“Supermoons can trigger tidal waves and catastrophic earthquakes.” “A rare liger cub with a lion dad and tigress mother was born in Russia.” Only one of these news headlines is real. How to outsmart fake news in your Facebook feed. It doesn't have to be this way. Fake news is actually really easy to spot -- if you know how. Consider this your New Media Literacy Guide. 1. Does the story come from a strange URL? Zimdars says sites with strange suffixes like ".co" or ".su," or that are hosted by third party platforms like WordPress should raise a red flag. 2. 10 Ways to Spot a Fake News Article - EasyBib Blog. For many of us, 2016 is going down as a year to forget.
Election upsets, Zika, the Syrian crisis, and unfortunately tons of fake news about all of the above and everything in between. Denzel Washington was recently quoted as saying, “If you don’t read the newspaper, you’re uninformed. If you do read the newspaper, you’re misinformed.” So what should you do? You want to be informed, but a good deal of the information out there is incorrect or biased. 1. Links and citations allow us to easily access, read, and explore more about the information found in the article. Executive Summary 11.21.16. Balanced news, issues and opinions, media bias ratings, political news.
4 Sites to Fight Fake News. Common Sense Education has released a 1-minute video featuring four websites to separate fact from fiction.
When the next viral story, makes it to class, take break to discuss media literacy and help your students determine how these sites can be of value. This site is all about following the money. It points out the connections among political contributions, lobbying data, and government policy. The site is run by a nonpartisan, independent, nonprofit, called the Center for Responsive Politics which is the nation's premier research group tracking money in U.S. politics and its effect on elections and public policy. 1000+ images about News Literacy on Pinterest. 3 Fast, Free Lesson Plans to Fight Fake News. The fake news epidemic is disturbing.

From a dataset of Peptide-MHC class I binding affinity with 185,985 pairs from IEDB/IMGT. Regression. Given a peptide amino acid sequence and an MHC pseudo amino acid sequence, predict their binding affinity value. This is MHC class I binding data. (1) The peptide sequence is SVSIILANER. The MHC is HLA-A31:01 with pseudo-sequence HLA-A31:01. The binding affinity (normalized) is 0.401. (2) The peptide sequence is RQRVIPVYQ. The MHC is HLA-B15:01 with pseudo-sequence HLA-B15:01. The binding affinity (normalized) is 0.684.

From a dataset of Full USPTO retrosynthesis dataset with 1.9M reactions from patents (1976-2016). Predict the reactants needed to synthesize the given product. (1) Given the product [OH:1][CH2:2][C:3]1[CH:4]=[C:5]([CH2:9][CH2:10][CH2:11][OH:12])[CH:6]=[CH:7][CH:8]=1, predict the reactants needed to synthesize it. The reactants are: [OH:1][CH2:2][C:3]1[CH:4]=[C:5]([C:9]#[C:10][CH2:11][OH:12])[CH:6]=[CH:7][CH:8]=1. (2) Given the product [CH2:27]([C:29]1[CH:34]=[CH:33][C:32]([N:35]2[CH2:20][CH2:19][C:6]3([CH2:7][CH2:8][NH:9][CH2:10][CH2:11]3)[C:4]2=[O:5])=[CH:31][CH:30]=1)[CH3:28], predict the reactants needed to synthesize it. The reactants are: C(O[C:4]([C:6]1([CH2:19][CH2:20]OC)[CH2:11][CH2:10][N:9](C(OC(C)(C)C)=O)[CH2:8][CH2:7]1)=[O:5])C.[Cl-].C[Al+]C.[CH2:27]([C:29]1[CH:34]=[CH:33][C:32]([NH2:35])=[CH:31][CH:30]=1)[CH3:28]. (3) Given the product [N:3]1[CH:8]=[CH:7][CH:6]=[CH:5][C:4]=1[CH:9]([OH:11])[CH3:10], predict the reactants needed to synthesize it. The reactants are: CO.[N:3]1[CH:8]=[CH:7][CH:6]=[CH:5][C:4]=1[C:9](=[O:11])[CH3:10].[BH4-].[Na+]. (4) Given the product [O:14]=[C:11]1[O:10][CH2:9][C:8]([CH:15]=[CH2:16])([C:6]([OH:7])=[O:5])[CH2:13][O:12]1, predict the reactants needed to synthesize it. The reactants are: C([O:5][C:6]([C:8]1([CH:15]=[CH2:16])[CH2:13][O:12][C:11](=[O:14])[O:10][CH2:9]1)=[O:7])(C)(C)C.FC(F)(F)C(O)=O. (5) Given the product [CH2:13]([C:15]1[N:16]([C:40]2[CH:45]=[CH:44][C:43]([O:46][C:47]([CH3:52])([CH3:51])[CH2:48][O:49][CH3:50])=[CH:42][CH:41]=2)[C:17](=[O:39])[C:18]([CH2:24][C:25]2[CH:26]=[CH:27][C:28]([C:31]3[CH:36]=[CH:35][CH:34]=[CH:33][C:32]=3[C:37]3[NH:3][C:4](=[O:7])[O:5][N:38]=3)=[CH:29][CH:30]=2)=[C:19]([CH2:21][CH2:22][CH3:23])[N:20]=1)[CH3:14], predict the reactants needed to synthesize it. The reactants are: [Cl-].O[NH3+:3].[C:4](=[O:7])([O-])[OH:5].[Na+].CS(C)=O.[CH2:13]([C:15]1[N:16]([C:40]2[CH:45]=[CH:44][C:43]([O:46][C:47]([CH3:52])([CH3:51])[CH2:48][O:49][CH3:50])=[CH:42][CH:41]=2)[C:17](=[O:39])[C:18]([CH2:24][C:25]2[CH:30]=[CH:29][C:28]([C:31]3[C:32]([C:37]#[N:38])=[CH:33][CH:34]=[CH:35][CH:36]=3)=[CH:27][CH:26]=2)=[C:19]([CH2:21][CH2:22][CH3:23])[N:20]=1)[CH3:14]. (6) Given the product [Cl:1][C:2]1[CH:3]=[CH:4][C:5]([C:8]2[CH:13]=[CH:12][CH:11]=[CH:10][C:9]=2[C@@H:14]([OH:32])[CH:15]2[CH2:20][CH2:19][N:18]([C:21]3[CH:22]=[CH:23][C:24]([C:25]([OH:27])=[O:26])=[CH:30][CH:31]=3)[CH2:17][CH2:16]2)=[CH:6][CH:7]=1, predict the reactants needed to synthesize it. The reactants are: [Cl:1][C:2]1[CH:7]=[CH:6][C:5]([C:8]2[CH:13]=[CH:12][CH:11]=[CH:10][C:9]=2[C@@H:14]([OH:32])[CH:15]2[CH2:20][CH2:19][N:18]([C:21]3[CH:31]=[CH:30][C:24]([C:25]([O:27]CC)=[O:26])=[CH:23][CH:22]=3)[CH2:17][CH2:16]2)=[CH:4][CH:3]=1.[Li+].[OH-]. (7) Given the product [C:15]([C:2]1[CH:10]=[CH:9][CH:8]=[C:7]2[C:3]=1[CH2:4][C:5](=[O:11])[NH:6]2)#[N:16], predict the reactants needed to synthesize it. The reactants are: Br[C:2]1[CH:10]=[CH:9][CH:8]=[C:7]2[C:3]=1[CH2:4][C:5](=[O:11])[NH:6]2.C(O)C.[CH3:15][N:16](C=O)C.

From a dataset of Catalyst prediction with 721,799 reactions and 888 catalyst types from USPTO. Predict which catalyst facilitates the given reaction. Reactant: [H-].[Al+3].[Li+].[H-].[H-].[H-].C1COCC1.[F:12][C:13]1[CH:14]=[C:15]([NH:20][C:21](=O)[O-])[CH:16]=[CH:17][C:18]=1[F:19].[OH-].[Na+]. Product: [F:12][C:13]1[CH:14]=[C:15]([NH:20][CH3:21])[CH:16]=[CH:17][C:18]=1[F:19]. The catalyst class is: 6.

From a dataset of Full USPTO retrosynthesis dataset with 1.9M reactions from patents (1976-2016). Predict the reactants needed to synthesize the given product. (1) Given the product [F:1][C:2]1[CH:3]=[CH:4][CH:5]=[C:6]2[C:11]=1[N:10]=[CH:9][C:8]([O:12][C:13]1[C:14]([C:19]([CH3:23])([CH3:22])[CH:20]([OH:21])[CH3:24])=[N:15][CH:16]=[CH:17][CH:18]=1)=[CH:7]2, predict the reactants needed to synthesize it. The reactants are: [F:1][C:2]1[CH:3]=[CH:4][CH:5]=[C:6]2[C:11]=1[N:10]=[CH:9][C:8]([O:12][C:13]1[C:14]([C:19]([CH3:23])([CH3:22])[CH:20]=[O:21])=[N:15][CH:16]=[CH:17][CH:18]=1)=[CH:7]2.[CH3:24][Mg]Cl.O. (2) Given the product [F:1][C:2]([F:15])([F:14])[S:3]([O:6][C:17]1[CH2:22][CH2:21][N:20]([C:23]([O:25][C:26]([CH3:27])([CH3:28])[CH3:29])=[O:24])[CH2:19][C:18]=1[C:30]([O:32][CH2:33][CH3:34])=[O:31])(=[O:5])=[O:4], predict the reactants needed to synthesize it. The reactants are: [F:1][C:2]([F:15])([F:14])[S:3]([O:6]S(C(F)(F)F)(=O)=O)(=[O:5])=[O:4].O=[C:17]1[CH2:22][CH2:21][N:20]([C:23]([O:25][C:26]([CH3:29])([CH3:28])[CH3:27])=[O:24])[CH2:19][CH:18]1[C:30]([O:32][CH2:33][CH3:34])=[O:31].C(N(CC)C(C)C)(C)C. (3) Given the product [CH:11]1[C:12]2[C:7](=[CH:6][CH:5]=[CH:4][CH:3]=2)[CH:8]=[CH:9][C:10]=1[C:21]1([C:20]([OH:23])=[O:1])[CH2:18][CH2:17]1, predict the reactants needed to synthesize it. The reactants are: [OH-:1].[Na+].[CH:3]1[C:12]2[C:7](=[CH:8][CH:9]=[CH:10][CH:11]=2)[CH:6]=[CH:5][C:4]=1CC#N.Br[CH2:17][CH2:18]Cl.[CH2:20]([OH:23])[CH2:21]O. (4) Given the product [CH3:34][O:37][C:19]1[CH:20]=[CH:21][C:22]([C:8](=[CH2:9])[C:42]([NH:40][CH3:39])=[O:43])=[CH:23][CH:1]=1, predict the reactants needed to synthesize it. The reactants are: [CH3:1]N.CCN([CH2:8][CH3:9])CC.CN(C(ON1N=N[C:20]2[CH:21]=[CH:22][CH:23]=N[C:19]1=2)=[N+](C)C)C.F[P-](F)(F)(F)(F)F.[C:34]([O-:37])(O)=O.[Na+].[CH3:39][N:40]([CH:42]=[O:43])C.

How do we fight it? Well, we can take a hint from how the medical community fights the flu or any other virus. We inoculate ourselves. In this post, I’ll teach you how I teach about fake news. Fake Hurricane Sandy Photos Spread On Internet As Storm Barrels Toward Northeast. On Facebook, the stirring picture has more than 70,000 likes and 90,000 shares, and the viral image was picked up by NPR, The Washington Post, The Daily Beast, Talking Points Memo and others according to Poynter.
The only problem? It’s not a picture from Hurricane Sandy. The picture, taken by photographer Karin Markert, is actually from September. In a comment posted by Poynter, Markert elaborates on the image’s (inaccurate) claim to fame. Identifying Fake News: An Infographic and Educator Resources - EasyBib Blog. Don't Click Here: Facebook, Algorithms, and Articles You Won’t Be Shown. Fake news, bias, or satirical comedy what's the difference. Fake News and K-12 Information Literacy: Following the November 2016 Presidential election, there was great concern about fake news on Facebook and in Google searches.
And then, in what seemed to be perfect timing, a Stanford group released the study “Evaluating Information: The Cornerstone of Civic Online Reasoning” on November 22, 2016. The report conducted by Stanford History Education Group was an 18-month study that started well before the recent concerns about all of the online fake news. The results of the study show that students all the way to college age are not recognizing the basics of evaluating a source.